283156 Comparisons of Solvents for Post-Combustion CO2 Capture Using a Multi-Objective Analysis Approach

Tuesday, October 30, 2012: 2:24 PM
302 (Convention Center )
Anita S. Lee and John R. Kitchin, Department of Chemical Engineering, Carnegie Mellon University, Pittsburgh, PA

Gas scrubbing using amine solvents is one of the most promising first generation technologies for post-combustion CO2 capture.  However, the high parasitic energy demand associated with the leading commercially available amine solvent, monoethanolamine, has motivated the development of new amine solvents.  1-2  As new solvents are developed, the need arises to be able to quantify and compare improvements in energy and utility demands of CO2 capture at the process level.   In this work we uses ASPEN Plus to model the CO2 capture and compression process for three different amines, monoethanolamine (MEA), diethanolamine (DEA), and Amino-2-methyl-1-propanol (AMP).  Utilizing  ModeFrontier and the modeling framework of Eslik and Miller3 we identify amine specific optimal operating and process conditions, considering energy demands, water consumption, and capital costs as design objectives. These solutions provide the basis of comparison of performance between amines.  Additionally, we analyze trade-offs between design objectives for each amine.  This work illustrates the complexities associated with the CO2 capture process and identifies an approach to comparing the performance of different solvents.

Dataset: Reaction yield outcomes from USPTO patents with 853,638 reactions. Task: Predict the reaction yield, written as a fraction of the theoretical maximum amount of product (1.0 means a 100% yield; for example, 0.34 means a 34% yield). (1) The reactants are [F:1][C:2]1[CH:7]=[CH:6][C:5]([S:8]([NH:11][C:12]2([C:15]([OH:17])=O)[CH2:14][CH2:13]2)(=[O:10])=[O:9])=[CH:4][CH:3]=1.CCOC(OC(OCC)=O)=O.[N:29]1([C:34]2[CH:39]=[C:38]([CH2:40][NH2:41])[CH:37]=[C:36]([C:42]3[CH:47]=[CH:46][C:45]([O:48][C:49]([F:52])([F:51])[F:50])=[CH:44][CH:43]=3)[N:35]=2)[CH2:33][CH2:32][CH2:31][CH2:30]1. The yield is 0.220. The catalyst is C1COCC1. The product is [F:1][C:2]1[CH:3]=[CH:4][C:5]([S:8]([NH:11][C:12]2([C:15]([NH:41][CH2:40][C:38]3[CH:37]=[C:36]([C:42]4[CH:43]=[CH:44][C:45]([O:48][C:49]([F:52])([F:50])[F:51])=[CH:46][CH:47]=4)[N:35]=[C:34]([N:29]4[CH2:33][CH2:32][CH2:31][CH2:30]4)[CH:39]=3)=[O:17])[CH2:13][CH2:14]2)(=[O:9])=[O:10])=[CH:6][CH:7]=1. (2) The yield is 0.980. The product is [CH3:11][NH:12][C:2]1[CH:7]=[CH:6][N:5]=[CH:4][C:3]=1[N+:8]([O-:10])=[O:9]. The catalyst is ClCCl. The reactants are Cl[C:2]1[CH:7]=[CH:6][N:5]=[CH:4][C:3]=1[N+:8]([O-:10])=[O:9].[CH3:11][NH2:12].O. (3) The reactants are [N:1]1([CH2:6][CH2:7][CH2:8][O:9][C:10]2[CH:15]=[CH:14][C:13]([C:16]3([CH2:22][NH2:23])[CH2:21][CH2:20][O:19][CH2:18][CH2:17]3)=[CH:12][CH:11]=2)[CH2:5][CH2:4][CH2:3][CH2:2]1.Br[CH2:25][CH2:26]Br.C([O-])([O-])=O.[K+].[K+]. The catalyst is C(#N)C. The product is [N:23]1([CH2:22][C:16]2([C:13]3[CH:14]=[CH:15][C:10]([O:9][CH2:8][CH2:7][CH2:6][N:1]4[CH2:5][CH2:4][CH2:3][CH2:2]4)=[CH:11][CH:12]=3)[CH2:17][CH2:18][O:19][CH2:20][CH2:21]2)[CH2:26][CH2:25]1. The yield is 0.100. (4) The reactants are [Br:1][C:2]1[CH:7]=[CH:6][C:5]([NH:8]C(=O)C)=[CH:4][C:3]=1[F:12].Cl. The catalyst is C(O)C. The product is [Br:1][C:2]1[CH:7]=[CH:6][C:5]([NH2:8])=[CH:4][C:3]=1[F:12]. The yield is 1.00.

(1) Singh, D.; Croiset, E.; Douglas, P. L.; Douglas, M. A., Techno-economic study of CO2 capture from an existing coal-fired power plant: MEA scrubbing vs. O-2/CO2 recycle combustion. Energ Convers Manage 2003, 44 (19), 3073.

(2) NETL, Cost and Performance Baseline for Fossil Energy Plants. 2010.

(3) Eslick, J. C.; Miller, D. C., A multi-objective analysis for the retrofit of a pulverized coal power plant with a CO(2) capture and compression process. Computers & Chemical Engineering 2011, 35 (8), 1488.

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